Forest has a lot of back story, but because he is "a bit slow", it's important to be able to tell which of the stories he is telling are "his" and which are stories in which he placed himself in a role. In order to do that you need to understand some popular history and what Forest would have seen on TV or heard on the radio.
Not having ability to tell what is real and what is a bit off won't make the move unenjoyable, it will still be a "feel good movie" about a guy doing some really amazing stuff.
But in the end, you take all the times that you know Forest didn't do the things he said he did, the times you think he might have done the things he said he did, and the times that you are pretty sure he's telling you what he actually did, and you compare them, all to realize it doesn't matter. The people on the bench still were interested, Forest still feels good about himself and you as the viewer still feel good about the stories.
That examination of why, is what makes Forest Gump a good movie. In my opinion. Why do you feel good, watching stories where you know some of them are totally wrong, and that the guy telling them is wrong. Ask yourself this. Would you feel the same way if Forest Gump was not "slow"?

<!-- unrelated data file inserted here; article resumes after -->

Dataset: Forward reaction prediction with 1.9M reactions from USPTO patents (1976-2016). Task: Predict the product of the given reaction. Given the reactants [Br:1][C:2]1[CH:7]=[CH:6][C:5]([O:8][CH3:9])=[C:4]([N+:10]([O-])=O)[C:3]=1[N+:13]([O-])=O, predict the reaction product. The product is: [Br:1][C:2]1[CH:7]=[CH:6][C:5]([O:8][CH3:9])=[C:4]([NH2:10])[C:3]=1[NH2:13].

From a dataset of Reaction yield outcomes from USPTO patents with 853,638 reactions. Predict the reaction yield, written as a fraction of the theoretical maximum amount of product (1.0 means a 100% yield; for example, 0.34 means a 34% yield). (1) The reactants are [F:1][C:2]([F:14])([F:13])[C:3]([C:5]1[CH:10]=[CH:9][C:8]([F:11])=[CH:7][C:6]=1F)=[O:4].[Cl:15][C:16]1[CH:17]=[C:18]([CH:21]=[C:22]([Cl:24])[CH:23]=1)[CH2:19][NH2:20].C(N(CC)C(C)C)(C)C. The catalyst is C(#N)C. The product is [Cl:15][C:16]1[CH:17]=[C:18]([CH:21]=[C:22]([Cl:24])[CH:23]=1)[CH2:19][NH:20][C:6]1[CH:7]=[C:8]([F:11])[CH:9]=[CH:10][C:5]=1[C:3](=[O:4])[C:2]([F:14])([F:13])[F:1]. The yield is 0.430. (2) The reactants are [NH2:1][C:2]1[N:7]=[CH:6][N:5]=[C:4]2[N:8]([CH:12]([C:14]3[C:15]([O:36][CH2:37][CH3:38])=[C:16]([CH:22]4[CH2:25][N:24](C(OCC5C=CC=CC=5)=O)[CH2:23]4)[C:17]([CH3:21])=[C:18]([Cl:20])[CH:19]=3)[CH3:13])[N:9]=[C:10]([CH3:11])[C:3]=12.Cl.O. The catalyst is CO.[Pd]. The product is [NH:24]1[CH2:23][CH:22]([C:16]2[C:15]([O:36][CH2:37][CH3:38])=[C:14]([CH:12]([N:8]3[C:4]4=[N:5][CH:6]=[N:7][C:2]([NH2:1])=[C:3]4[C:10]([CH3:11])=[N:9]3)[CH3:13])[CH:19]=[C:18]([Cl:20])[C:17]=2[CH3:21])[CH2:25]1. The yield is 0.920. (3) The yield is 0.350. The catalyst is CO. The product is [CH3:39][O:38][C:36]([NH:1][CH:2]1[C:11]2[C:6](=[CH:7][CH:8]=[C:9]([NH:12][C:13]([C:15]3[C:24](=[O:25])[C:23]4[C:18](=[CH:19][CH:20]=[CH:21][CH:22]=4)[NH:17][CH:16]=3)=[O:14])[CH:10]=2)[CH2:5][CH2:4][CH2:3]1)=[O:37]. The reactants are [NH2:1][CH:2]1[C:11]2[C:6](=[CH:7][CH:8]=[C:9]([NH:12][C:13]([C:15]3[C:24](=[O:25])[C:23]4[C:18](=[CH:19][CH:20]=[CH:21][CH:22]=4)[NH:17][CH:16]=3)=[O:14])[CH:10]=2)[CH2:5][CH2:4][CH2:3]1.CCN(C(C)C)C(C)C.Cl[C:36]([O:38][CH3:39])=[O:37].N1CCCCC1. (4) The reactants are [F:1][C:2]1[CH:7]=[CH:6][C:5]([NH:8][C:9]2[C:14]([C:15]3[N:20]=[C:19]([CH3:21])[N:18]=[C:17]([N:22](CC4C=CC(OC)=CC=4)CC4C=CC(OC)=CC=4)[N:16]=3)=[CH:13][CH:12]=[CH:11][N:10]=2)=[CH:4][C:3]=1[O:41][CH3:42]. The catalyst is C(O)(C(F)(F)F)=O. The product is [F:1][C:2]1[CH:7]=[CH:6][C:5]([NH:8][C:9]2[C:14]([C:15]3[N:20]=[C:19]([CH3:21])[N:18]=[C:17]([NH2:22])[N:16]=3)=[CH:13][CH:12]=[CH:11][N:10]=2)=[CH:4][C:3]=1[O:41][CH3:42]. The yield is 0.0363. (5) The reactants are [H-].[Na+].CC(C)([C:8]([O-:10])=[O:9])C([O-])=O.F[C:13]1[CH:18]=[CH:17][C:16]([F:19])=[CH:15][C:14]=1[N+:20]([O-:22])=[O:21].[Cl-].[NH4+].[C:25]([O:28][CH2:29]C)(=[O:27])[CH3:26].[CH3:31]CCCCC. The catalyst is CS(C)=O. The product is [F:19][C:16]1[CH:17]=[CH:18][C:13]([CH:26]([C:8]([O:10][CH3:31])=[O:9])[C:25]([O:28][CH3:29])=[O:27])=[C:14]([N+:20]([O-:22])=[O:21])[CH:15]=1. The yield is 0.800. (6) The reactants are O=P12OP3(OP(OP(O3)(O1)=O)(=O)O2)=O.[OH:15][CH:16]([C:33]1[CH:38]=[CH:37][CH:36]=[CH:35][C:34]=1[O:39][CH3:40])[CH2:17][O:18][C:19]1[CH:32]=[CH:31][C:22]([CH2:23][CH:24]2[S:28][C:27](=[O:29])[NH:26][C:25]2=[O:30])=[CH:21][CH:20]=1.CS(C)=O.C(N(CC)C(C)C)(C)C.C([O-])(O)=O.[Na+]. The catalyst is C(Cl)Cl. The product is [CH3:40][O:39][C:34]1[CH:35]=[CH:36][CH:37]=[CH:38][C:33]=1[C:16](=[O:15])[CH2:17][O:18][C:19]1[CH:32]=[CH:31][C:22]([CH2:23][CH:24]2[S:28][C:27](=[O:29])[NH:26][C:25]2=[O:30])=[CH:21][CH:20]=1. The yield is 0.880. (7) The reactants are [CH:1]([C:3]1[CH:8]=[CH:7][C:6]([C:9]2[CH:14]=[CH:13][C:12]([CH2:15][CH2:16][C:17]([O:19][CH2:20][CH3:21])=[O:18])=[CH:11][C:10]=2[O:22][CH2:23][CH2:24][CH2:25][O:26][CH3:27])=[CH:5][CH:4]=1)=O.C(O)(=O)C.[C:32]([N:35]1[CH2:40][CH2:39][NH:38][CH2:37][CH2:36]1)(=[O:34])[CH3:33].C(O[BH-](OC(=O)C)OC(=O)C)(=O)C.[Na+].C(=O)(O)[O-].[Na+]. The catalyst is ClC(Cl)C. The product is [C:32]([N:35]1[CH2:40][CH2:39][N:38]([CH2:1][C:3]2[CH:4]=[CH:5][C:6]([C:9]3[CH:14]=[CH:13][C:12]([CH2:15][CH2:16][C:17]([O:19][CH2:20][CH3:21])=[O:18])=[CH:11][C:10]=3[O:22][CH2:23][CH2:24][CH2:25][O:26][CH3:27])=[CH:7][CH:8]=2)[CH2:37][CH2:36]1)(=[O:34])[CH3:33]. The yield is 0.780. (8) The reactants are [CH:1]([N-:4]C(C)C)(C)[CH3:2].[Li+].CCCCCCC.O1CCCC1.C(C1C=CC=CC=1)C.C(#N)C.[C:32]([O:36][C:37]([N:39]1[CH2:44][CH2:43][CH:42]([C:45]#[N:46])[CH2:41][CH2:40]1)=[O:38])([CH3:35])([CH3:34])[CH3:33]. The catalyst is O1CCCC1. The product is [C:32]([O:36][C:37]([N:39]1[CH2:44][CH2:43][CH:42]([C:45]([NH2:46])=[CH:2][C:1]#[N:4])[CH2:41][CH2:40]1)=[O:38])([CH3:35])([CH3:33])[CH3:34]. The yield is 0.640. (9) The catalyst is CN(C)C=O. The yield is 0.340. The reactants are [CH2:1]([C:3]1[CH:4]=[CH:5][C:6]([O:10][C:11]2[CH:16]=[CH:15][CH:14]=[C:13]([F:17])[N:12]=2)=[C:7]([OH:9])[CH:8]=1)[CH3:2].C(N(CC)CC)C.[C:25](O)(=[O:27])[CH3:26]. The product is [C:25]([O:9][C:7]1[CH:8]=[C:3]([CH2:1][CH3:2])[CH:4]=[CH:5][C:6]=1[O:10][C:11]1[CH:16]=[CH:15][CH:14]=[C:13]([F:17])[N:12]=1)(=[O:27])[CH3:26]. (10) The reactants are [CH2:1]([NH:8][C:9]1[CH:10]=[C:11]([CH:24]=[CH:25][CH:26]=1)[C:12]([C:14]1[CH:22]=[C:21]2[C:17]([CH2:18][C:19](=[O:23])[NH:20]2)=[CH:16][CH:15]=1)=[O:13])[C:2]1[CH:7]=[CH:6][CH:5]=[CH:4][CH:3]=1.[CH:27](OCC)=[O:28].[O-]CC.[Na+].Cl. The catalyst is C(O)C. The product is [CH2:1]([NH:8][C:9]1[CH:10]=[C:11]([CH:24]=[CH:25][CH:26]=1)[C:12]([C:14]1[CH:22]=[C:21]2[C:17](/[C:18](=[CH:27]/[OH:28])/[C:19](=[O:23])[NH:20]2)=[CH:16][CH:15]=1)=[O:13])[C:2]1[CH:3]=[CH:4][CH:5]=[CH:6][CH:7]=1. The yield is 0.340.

Anyway back to the question. Yes, you need at least some understanding of American history and General culture to fully enjoy the movie. Not having that, you will miss out on a lot. But the understanding required is nothing more then the ability to go "that seems unlikely" in a few cases to get the effect, and that's a pretty low bar.
Again to get the full effect you just need enough to go "Hmm that seems off" a couple times, and "Nope, that can't be" a couple times. That hardly requires much of an education in American history or culture. What you can pick up off the TV is probably enough.